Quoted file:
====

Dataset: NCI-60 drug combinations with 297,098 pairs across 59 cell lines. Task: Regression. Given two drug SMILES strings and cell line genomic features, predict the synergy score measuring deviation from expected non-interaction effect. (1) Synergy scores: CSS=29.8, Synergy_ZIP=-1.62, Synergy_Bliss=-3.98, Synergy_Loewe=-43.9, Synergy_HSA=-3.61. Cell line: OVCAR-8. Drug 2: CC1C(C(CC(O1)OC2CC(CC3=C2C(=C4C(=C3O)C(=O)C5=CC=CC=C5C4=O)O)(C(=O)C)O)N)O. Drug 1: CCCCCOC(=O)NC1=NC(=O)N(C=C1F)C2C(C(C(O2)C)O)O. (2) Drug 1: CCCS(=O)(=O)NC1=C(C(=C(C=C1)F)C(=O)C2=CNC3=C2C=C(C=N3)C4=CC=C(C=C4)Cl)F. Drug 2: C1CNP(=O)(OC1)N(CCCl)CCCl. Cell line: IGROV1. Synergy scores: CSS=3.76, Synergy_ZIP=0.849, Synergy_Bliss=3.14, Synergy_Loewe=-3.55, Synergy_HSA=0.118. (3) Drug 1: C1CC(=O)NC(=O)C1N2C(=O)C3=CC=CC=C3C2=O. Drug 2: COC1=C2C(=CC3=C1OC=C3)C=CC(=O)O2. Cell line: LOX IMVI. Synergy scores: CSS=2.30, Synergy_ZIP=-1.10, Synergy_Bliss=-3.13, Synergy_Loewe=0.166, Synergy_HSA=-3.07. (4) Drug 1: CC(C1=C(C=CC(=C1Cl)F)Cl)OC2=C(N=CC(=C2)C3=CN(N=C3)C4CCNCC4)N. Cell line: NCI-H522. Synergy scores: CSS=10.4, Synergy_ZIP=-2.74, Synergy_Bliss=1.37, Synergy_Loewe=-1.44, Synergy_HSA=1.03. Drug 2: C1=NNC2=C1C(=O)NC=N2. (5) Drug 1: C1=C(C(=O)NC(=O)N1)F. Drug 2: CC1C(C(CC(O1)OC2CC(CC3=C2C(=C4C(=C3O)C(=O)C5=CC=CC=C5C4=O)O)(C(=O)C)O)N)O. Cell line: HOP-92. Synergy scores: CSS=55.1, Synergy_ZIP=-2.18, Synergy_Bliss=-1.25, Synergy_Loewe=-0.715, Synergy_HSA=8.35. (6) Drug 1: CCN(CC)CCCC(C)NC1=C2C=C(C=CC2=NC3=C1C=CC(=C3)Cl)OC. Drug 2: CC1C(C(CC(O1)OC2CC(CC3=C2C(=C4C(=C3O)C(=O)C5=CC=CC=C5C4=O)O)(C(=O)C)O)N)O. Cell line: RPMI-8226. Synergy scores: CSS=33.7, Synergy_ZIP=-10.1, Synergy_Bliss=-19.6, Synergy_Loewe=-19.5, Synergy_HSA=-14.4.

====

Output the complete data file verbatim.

Dataset: NCI-60 drug combinations with 297,098 pairs across 59 cell lines. Task: Regression. Given two drug SMILES strings and cell line genomic features, predict the synergy score measuring deviation from expected non-interaction effect. (1) Synergy scores: CSS=29.8, Synergy_ZIP=-1.62, Synergy_Bliss=-3.98, Synergy_Loewe=-43.9, Synergy_HSA=-3.61. Cell line: OVCAR-8. Drug 2: CC1C(C(CC(O1)OC2CC(CC3=C2C(=C4C(=C3O)C(=O)C5=CC=CC=C5C4=O)O)(C(=O)C)O)N)O. Drug 1: CCCCCOC(=O)NC1=NC(=O)N(C=C1F)C2C(C(C(O2)C)O)O. (2) Drug 1: CCCS(=O)(=O)NC1=C(C(=C(C=C1)F)C(=O)C2=CNC3=C2C=C(C=N3)C4=CC=C(C=C4)Cl)F. Drug 2: C1CNP(=O)(OC1)N(CCCl)CCCl. Cell line: IGROV1. Synergy scores: CSS=3.76, Synergy_ZIP=0.849, Synergy_Bliss=3.14, Synergy_Loewe=-3.55, Synergy_HSA=0.118. (3) Drug 1: C1CC(=O)NC(=O)C1N2C(=O)C3=CC=CC=C3C2=O. Drug 2: COC1=C2C(=CC3=C1OC=C3)C=CC(=O)O2. Cell line: LOX IMVI. Synergy scores: CSS=2.30, Synergy_ZIP=-1.10, Synergy_Bliss=-3.13, Synergy_Loewe=0.166, Synergy_HSA=-3.07. (4) Drug 1: CC(C1=C(C=CC(=C1Cl)F)Cl)OC2=C(N=CC(=C2)C3=CN(N=C3)C4CCNCC4)N. Cell line: NCI-H522. Synergy scores: CSS=10.4, Synergy_ZIP=-2.74, Synergy_Bliss=1.37, Synergy_Loewe=-1.44, Synergy_HSA=1.03. Drug 2: C1=NNC2=C1C(=O)NC=N2. (5) Drug 1: C1=C(C(=O)NC(=O)N1)F. Drug 2: CC1C(C(CC(O1)OC2CC(CC3=C2C(=C4C(=C3O)C(=O)C5=CC=CC=C5C4=O)O)(C(=O)C)O)N)O. Cell line: HOP-92. Synergy scores: CSS=55.1, Synergy_ZIP=-2.18, Synergy_Bliss=-1.25, Synergy_Loewe=-0.715, Synergy_HSA=8.35. (6) Drug 1: CCN(CC)CCCC(C)NC1=C2C=C(C=CC2=NC3=C1C=CC(=C3)Cl)OC. Drug 2: CC1C(C(CC(O1)OC2CC(CC3=C2C(=C4C(=C3O)C(=O)C5=CC=CC=C5C4=O)O)(C(=O)C)O)N)O. Cell line: RPMI-8226. Synergy scores: CSS=33.7, Synergy_ZIP=-10.1, Synergy_Bliss=-19.6, Synergy_Loewe=-19.5, Synergy_HSA=-14.4.